Innovative Parenting - Fail to Succeed

Kudos to my parents for making me who I am. I am not a parent, so I am not writing this post from the perspective of someone who has done something great myself. Several things I have heard and read recently make me realize what a great job my parents did raising me. As many of my friends are new parents, I am thinking about what it takes to be a good parent these days.

Because of LinkedOC, I saw Seth Godin speak recently and he said that our system of education was setup to create factory workers. It seems as though he is right, even though my school system in Gering, Nebraska might have been an exception. He suggested parents these days need to be more innovative. He spoke of making your kids figure things out for themselves. This is the part that made me think of my parents. Let me give you a few examples. If I forgot my lunch or my homework or forgot that I was supposed to wear something specific on any given day, my parents would not bring it to me. I think they were just trying to teach me that my actions have consequences. They were not trying to be innovative – or teach me to be innovative – but it worked. I can only imagine how hard it is to not “save” your kids because you don’t want them to fail or be embarrassed or get hurt.

Meeting Professionals International’s One+ magazine featured an article about Alina Tugend’s book (you may not be able to see the link if you are not a member). She says to encourage kids to work hard. Don’t praise them for being smart. My parents excelled at this, too. I have average intelligence, but I was always praised for being a hard worker so I succeeded at many things simply because of my work ethic. My parents refused to buy me anything they thought I didn’t need. However, they did provide me with a job working for my Father’s lawn care business. I had money to spend on frivolous things, but because I had worked for it, I respected it a little bit more than if they had just given it to me as an allowance.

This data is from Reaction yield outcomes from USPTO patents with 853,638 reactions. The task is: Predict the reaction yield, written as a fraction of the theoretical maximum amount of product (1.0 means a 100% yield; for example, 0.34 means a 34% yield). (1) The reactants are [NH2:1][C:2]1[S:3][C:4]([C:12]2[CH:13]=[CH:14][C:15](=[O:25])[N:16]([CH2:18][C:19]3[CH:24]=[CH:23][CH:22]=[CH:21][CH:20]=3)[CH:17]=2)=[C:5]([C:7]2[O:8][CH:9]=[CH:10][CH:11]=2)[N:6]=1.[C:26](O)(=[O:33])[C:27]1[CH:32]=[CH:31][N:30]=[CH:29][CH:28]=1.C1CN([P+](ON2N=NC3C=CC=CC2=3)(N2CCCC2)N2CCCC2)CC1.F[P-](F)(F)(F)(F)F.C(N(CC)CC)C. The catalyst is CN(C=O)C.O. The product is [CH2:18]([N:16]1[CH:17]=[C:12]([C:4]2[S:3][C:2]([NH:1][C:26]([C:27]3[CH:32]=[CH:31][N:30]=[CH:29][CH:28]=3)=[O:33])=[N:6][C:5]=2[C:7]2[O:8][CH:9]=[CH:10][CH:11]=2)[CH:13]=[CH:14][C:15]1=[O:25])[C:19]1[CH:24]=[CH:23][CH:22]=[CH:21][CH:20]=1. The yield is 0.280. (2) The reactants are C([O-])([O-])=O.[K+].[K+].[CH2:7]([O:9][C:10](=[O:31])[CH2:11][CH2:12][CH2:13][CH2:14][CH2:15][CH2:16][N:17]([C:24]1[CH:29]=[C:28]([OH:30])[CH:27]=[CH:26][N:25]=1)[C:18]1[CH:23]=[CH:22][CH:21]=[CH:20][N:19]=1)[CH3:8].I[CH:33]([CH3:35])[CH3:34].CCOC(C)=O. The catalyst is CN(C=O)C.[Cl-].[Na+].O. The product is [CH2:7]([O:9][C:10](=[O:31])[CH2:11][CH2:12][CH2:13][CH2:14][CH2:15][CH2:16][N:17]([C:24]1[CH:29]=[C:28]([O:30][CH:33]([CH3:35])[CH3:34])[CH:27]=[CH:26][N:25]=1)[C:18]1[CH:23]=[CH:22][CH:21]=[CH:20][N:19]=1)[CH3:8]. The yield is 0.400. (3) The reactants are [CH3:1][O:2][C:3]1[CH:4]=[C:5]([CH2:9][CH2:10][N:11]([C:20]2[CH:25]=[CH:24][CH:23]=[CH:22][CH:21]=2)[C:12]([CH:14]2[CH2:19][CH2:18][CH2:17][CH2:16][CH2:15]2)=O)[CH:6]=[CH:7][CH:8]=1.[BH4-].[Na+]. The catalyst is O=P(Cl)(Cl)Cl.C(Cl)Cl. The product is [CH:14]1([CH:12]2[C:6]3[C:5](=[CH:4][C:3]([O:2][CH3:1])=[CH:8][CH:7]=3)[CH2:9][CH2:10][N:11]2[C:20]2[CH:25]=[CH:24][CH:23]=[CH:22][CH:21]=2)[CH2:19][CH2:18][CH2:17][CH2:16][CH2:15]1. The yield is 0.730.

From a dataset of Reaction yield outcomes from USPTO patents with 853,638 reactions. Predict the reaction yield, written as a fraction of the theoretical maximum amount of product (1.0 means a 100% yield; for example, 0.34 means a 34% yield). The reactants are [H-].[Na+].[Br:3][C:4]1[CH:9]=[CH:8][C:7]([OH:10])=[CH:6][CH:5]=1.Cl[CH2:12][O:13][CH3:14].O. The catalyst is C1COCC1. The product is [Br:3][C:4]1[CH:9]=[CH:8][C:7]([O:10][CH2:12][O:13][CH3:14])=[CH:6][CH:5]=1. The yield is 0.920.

I managed to have a sufficient sense of entitlement after graduating from college and I wonder if the reason is that everyone told me that a college education was expected and necessary. The conclusion that I made was that it was going to make the difference between me starting at entry level (as someone would without a degree) and starting at management level (as someone would with a degree). No wonder gen x and gen y have a problem with entitlement! Instead, you should tell your kids that they are expected to go to college and then they will still have to start at the bottom, but their degree will help them once they are a few years into their professional careers. Although, the way that information is distributed is changing so fast and the world is changing so fast, that the traditional system of education probably won’t be able to keep up. Seth Godin said something about school being a good place for your kids to learn how to get along with people they don’t like. I would agree and say that college is still a good place to learn about a lot of things, just maybe not a place to become an expert at a particular subject.

Part of the reason that I have always questioned my superiors is because I was taught critical thinking at a young age. I had a particularly hard time adjusting to “the real world” because my liberal arts education did such a good job teaching me democracy. For some reason, I thought business was run the same way! In my first job, I was so disappointed to find out that decisions were made that did not make sense to me and did not seem fair. Can you imagine? Do you work in an environment where it is o.k. to fail and learn from your mistakes, o.k. to question your superiors, creative thinking is valued?

Let me know if you had any of the same experiences or have any questions for me.


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